Among these trends, there are several other key areas of development which are poised to revolutionize gaming. One of these is facial recognition, a feature whereby the game will be able to transfer expressions and ques from the face into a simulator that will be used to guide and enhance game play (Peters). With facial recognition there will also be voice recognition, something that will allow seamless command of the console for turning on, off, or whatever other function is necessary (Peters). Gestures as well will give players the ability to cooperate in untold and interesting ways that will directly tie into real world movements (Peters). Also, one of the technological advances that has not yet been discussed are High-Def displays, a force that has been grown so powerful that ‘Ultra 4K’ gaming has commenced. Ultra 4K gaming refers to games that are played on televisions with 4,000 pixels, a rate almost more than four times that of traditional hi-definition at 1080p (Peters). These devices will vastly enhance the other dimensions of increased game play as almost all video game’s playability and pleasure is derived from the consistency, color, and definition of the images it works with.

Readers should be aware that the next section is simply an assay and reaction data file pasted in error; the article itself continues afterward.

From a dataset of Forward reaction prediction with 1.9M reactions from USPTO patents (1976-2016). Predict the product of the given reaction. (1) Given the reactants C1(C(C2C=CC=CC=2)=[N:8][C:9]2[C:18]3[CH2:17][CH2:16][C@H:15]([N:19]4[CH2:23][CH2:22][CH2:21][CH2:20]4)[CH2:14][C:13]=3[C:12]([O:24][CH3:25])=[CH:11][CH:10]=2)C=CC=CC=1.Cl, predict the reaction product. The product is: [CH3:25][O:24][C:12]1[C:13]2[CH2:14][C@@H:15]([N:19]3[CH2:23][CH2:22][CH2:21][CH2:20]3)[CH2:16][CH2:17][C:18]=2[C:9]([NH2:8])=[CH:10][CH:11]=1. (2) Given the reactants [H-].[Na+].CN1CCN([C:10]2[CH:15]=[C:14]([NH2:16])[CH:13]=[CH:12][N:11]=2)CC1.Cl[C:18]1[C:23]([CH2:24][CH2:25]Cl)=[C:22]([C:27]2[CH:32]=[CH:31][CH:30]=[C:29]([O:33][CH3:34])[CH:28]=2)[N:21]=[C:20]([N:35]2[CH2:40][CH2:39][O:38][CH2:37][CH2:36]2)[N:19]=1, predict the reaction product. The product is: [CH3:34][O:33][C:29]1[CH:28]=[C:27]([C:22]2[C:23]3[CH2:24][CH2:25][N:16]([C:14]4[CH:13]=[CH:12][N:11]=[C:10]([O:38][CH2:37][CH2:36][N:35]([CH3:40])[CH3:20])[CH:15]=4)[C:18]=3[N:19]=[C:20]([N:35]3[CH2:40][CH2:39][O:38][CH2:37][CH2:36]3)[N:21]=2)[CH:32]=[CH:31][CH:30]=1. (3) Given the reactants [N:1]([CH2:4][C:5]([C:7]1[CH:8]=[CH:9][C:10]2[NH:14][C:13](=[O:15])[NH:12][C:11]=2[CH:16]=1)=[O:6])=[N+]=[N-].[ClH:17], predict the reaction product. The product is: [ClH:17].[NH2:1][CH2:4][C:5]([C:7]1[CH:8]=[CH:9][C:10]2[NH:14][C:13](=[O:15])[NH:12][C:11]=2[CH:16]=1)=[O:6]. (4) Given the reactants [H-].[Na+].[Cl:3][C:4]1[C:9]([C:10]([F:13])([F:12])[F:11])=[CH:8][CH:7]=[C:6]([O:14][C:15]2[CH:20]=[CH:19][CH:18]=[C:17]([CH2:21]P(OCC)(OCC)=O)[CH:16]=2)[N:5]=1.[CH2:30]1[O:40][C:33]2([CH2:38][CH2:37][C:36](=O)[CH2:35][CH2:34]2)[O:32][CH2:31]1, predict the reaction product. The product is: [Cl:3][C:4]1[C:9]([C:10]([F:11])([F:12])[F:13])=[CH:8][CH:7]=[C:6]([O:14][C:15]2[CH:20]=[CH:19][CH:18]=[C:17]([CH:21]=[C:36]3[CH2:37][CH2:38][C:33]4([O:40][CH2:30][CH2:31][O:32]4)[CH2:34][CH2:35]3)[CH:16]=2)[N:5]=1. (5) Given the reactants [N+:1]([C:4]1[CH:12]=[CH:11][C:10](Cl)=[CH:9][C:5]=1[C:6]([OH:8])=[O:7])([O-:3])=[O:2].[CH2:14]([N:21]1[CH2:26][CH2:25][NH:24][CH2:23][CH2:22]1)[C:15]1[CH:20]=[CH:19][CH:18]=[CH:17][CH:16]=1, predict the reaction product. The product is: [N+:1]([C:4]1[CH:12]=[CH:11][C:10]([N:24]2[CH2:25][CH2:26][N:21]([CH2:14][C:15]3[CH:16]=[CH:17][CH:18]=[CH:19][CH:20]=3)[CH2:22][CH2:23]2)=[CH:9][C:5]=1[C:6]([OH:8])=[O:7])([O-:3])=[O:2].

Video Games are amazing creations that have only been realized in the past half hundred years or so since Tennis for Two came out in the 1950s. Since then, developers and players have taken the playability of games to levels it is safe to say were only imaginable in dreams as of 25 years ago. The future directions of game play are likely equally impressive in their splendor and skill. Virtual reality, high definition, collaboration with players, spectator games, and alternate controllers are just a few of the advances that can be expected in next immediate future.